“Mysterious” Senor Martinez’s Recent Deal Could Land Him An Airport by Jose Trevino
On June 17th, 2016, Empresas ICA, S.A.B. de C.V. (NYSE: ICA), a Mexican heavy construction company, announced that it had agreed to receive $215 million Dollars through a senior secured convertible lien granted to Fintech Europe.
The deal is an excellent opportunity to get an insight into the investment prowess of Fintech’s founder David Martinez, a man dubbed the most influential Mexican on Wall Street and “Mysterious Senor Martinez”.
Senor Martinez’s proneness to privacy has led many to speculate about his personal affairs, though little has been said about the finesse with which he conducts his investment affairs; It is the latter area where a value investor should take the most interest in Martinez, because he has established himself as a shrewd “work-outs” investor.
ICA, once a darling of Mexico´s investment community, was troubled by a series of awry investments which resulted in costly lawsuits and cash flow management problems. As a result, the company´s debt mushroomed to a staggering $3.4 billion dollars (as of 03/31/2016) with a weighted average interest rate of 10.4%, while 2015’s revenues, income from continuing operations and consolidated net losses attributable to controlling interest were $1.91, $1.14, and $1.18 billion Dollars, respectively.
Prior to its deal with Fintech, ICA announced a business plan intended to lead it back to profitability. The plan has two caveats: a) It doesn’t account for any impact that Fintech’s loan may have on its operating and financial performance, and b) Corporate interest expense is excluded from its financial projections.
Both caveats are materially important because Fintech now has a secured lien on ICA’s most valuable assets, and ICA’s debt load (and cost) is what drove it to its current condition in the first place.
With regards to the transaction terms, Fintech lent money at a very attractive rate, securing its loan with performing assets that significantly reduce its credit risk. Secondly, the loan has a conversion option at Fintech’s discretion, subject to certain suspensive conditions; Given that this is essentially a debtor-in-possession (DIP) loan, we can assume that any deterioration (so called suspensive conditions) in ICA’s financial condition would trigger Fintech’s right to seize collateral.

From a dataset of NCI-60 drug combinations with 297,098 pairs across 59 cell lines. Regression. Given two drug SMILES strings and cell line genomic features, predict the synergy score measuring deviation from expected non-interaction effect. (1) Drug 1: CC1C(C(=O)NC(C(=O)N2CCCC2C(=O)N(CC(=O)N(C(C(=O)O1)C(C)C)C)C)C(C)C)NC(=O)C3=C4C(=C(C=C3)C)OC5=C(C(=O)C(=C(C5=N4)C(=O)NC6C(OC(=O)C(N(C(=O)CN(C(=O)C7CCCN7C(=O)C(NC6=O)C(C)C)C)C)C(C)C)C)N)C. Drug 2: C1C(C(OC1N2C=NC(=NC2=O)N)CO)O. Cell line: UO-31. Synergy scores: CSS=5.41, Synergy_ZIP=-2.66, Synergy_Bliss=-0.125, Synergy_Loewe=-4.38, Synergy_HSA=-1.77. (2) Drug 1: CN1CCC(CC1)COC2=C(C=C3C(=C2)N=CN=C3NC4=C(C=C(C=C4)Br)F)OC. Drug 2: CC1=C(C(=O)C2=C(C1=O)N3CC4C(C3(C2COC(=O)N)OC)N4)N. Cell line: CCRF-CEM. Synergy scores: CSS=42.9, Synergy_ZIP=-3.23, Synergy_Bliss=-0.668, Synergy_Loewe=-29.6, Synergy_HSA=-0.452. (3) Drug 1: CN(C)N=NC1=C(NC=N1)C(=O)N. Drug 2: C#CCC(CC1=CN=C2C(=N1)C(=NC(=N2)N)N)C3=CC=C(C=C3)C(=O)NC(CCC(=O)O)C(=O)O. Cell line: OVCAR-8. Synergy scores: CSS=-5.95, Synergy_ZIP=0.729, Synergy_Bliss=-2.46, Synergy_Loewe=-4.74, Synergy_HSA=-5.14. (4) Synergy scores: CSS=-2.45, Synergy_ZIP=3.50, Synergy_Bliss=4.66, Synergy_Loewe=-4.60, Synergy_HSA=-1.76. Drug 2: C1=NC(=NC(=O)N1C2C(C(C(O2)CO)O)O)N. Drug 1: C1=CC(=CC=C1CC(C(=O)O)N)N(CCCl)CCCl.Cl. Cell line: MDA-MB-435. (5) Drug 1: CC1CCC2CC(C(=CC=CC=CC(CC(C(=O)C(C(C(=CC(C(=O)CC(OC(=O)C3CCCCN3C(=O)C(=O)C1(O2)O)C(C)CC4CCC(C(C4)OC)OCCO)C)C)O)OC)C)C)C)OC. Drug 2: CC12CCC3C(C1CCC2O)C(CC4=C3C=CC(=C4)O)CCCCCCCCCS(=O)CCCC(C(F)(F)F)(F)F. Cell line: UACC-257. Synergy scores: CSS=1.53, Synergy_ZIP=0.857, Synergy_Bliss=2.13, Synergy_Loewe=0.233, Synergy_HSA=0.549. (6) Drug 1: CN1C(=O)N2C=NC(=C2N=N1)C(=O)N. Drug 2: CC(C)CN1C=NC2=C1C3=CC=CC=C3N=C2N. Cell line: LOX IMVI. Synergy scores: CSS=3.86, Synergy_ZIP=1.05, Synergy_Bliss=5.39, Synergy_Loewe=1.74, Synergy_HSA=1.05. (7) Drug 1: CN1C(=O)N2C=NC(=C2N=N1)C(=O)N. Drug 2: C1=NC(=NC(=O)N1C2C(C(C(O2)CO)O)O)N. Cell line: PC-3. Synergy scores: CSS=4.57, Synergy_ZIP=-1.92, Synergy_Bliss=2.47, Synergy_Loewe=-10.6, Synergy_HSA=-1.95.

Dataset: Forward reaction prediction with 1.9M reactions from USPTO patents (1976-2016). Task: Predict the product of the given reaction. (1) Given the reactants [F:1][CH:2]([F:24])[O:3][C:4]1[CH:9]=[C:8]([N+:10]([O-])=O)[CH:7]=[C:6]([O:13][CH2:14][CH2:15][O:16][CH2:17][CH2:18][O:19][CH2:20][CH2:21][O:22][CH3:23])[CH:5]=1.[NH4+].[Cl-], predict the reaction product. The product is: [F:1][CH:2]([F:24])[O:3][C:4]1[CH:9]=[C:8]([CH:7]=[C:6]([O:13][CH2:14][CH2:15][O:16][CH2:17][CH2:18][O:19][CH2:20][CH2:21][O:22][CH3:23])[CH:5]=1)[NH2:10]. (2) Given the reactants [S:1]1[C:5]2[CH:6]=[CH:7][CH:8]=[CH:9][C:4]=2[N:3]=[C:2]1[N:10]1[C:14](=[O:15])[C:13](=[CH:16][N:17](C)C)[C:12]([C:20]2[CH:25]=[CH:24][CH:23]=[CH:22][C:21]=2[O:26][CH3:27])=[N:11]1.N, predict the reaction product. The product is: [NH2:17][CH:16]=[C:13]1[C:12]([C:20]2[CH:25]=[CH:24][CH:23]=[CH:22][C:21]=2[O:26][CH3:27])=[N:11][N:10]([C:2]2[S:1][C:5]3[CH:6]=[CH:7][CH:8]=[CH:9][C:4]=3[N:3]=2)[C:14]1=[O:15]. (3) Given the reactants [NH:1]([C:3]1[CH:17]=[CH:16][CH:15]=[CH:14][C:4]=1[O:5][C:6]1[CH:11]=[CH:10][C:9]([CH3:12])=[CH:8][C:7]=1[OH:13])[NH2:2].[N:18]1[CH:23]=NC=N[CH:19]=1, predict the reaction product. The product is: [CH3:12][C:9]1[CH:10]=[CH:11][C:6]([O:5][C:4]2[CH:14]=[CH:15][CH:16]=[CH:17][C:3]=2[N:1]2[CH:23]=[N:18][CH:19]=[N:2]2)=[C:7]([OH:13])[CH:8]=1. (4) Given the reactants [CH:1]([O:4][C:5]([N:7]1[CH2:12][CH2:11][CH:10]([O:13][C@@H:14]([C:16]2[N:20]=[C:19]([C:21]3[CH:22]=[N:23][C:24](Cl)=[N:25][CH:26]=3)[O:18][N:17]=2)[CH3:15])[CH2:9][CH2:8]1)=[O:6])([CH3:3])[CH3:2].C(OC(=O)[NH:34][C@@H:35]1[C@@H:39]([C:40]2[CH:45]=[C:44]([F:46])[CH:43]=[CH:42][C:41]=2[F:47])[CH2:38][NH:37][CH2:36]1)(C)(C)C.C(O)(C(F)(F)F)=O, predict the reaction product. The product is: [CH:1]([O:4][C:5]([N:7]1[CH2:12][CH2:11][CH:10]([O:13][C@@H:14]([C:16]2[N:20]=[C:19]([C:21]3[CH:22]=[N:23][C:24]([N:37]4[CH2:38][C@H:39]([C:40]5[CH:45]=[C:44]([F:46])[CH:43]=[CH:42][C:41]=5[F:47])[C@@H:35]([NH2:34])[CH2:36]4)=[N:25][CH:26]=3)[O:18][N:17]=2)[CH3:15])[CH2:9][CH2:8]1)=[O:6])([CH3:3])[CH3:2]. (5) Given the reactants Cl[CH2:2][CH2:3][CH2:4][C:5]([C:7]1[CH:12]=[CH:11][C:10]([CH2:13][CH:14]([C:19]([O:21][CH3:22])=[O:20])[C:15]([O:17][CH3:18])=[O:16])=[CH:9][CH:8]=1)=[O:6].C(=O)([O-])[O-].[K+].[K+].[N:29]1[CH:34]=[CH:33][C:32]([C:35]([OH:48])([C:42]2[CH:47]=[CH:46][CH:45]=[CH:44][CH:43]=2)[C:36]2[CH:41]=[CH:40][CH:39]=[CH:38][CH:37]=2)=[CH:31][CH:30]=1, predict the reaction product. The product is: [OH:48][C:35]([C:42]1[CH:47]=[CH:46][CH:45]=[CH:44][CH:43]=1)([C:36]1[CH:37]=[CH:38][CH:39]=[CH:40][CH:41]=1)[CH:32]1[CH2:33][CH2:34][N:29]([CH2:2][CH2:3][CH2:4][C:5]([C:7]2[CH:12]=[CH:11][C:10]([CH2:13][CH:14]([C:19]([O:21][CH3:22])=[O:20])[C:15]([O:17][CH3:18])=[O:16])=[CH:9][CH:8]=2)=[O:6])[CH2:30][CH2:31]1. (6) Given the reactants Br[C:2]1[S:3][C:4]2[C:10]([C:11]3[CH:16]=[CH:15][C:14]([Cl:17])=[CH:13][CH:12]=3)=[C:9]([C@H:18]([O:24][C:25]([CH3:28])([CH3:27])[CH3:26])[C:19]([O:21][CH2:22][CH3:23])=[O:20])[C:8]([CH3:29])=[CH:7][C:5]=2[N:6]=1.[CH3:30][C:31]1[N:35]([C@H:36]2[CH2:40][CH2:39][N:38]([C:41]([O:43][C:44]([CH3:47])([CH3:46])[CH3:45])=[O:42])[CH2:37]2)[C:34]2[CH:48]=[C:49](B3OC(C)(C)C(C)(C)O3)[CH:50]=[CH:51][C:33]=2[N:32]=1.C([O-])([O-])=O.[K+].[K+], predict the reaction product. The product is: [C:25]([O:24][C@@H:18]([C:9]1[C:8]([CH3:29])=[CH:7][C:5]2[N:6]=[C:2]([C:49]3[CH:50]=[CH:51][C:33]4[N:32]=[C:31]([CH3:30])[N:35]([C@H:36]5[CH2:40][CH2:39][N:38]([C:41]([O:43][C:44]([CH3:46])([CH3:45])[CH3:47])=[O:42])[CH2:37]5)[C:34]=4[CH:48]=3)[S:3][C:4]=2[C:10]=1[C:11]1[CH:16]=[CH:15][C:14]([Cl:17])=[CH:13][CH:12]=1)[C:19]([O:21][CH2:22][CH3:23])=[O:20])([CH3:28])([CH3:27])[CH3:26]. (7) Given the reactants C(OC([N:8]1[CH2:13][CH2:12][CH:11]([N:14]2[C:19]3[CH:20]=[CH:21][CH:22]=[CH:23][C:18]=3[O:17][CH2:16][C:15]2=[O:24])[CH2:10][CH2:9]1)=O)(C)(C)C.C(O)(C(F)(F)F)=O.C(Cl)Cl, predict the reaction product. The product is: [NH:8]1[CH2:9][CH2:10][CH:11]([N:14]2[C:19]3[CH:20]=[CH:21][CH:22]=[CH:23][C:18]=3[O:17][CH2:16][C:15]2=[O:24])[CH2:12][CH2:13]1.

If suspensive conditions are met, Fintech’s claim may be converted into equity representing 32.02% of total outstanding shares of ICAPI and CONOISA, or receiving as full payment 53.45% of COVIMSA’s outstanding shares (Palmillas-Apaseo El Grande toll road), 53.45% of SETA’s outstanding shares (Controlling entity of Grupo Aeroportuario Centro Norte (NASDAQ: OMA), an airport operator in Central and Northern Mexico, being Monterrey its more important location), and 49.9% of DDIO’s outstanding shares (Sarre & Papagos correctional facilities), plus an undisclosed amount represented by ICA’s subsidiaries from its engineering and construction segment.
David Martinez: ICAPI – CONOISA
If Fintech chose to convert its loan into shares of these entities, it would essentially be partnering with ICA. While Senor Martinez has been a white knight for other Mexican companies in distress in the past, this is a highly unlikely possibility unless pre-DIP debt holders take a large impairment on their debt’s principal value and/or they convert their debt into ICA common shares.
Palmillas-Apaseo El Grande Toll Road
ICA has tolling rights on this highway which will connect Mexico City with fast growing industrial areas located in Central and Northern Mexico for a period of 30 years. The project’s book value of equity is $192 million Dollars (valuing Fintech’s collateral at $102.7 million Dollars), and it is expected to be completed by the fourth quarter of 2016.